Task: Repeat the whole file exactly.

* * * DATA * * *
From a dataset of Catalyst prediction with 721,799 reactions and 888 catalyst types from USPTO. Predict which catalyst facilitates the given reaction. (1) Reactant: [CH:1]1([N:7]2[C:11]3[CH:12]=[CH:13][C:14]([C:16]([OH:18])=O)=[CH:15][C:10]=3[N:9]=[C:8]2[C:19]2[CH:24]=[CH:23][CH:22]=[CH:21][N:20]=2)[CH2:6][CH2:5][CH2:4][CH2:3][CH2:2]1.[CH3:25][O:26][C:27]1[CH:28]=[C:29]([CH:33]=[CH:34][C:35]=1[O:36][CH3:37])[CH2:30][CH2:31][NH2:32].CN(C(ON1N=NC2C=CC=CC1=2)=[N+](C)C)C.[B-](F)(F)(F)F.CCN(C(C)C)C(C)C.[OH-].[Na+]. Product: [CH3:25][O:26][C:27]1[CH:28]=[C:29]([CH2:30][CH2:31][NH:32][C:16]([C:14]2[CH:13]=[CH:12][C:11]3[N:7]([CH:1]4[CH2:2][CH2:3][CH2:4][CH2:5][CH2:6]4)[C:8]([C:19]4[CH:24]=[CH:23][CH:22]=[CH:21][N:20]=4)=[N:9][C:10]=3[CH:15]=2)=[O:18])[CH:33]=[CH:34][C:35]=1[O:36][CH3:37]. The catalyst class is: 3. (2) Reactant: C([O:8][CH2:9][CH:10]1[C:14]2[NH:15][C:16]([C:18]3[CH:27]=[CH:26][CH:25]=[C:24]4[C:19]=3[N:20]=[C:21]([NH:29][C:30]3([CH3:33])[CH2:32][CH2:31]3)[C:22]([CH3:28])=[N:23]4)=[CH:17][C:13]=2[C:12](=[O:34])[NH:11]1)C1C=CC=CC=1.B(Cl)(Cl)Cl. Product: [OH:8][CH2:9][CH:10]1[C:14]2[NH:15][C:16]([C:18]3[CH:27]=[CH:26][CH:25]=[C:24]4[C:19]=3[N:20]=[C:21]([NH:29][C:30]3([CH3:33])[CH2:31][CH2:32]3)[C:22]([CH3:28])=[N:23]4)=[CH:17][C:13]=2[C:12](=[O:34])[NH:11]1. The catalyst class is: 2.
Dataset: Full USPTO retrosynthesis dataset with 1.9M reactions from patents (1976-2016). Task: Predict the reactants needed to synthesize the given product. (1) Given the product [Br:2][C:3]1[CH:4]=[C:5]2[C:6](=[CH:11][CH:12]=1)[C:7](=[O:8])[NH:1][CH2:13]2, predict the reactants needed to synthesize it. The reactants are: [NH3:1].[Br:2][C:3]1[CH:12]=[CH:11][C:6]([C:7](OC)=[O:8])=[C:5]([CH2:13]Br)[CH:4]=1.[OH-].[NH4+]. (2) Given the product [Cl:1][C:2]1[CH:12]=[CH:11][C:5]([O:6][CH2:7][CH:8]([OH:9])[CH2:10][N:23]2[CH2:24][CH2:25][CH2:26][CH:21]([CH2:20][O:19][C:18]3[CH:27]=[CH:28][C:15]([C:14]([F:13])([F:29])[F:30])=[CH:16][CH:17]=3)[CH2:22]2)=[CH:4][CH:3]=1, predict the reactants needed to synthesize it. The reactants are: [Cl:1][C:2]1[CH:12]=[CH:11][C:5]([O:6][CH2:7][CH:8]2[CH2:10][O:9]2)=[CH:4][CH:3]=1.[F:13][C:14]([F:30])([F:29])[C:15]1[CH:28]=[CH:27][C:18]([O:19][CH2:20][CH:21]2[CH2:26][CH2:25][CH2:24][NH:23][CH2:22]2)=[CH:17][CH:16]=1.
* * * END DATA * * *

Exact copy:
From a dataset of Catalyst prediction with 721,799 reactions and 888 catalyst types from USPTO. Predict which catalyst facilitates the given reaction. (1) Reactant: [CH:1]1([N:7]2[C:11]3[CH:12]=[CH:13][C:14]([C:16]([OH:18])=O)=[CH:15][C:10]=3[N:9]=[C:8]2[C:19]2[CH:24]=[CH:23][CH:22]=[CH:21][N:20]=2)[CH2:6][CH2:5][CH2:4][CH2:3][CH2:2]1.[CH3:25][O:26][C:27]1[CH:28]=[C:29]([CH:33]=[CH:34][C:35]=1[O:36][CH3:37])[CH2:30][CH2:31][NH2:32].CN(C(ON1N=NC2C=CC=CC1=2)=[N+](C)C)C.[B-](F)(F)(F)F.CCN(C(C)C)C(C)C.[OH-].[Na+]. Product: [CH3:25][O:26][C:27]1[CH:28]=[C:29]([CH2:30][CH2:31][NH:32][C:16]([C:14]2[CH:13]=[CH:12][C:11]3[N:7]([CH:1]4[CH2:2][CH2:3][CH2:4][CH2:5][CH2:6]4)[C:8]([C:19]4[CH:24]=[CH:23][CH:22]=[CH:21][N:20]=4)=[N:9][C:10]=3[CH:15]=2)=[O:18])[CH:33]=[CH:34][C:35]=1[O:36][CH3:37]. The catalyst class is: 3. (2) Reactant: C([O:8][CH2:9][CH:10]1[C:14]2[NH:15][C:16]([C:18]3[CH:27]=[CH:26][CH:25]=[C:24]4[C:19]=3[N:20]=[C:21]([NH:29][C:30]3([CH3:33])[CH2:32][CH2:31]3)[C:22]([CH3:28])=[N:23]4)=[CH:17][C:13]=2[C:12](=[O:34])[NH:11]1)C1C=CC=CC=1.B(Cl)(Cl)Cl. Product: [OH:8][CH2:9][CH:10]1[C:14]2[NH:15][C:16]([C:18]3[CH:27]=[CH:26][CH:25]=[C:24]4[C:19]=3[N:20]=[C:21]([NH:29][C:30]3([CH3:33])[CH2:31][CH2:32]3)[C:22]([CH3:28])=[N:23]4)=[CH:17][C:13]=2[C:12](=[O:34])[NH:11]1. The catalyst class is: 2.
Dataset: Full USPTO retrosynthesis dataset with 1.9M reactions from patents (1976-2016). Task: Predict the reactants needed to synthesize the given product. (1) Given the product [Br:2][C:3]1[CH:4]=[C:5]2[C:6](=[CH:11][CH:12]=1)[C:7](=[O:8])[NH:1][CH2:13]2, predict the reactants needed to synthesize it. The reactants are: [NH3:1].[Br:2][C:3]1[CH:12]=[CH:11][C:6]([C:7](OC)=[O:8])=[C:5]([CH2:13]Br)[CH:4]=1.[OH-].[NH4+]. (2) Given the product [Cl:1][C:2]1[CH:12]=[CH:11][C:5]([O:6][CH2:7][CH:8]([OH:9])[CH2:10][N:23]2[CH2:24][CH2:25][CH2:26][CH:21]([CH2:20][O:19][C:18]3[CH:27]=[CH:28][C:15]([C:14]([F:13])([F:29])[F:30])=[CH:16][CH:17]=3)[CH2:22]2)=[CH:4][CH:3]=1, predict the reactants needed to synthesize it. The reactants are: [Cl:1][C:2]1[CH:12]=[CH:11][C:5]([O:6][CH2:7][CH:8]2[CH2:10][O:9]2)=[CH:4][CH:3]=1.[F:13][C:14]([F:30])([F:29])[C:15]1[CH:28]=[CH:27][C:18]([O:19][CH2:20][CH:21]2[CH2:26][CH2:25][CH2:24][NH:23][CH2:22]2)=[CH:17][CH:16]=1.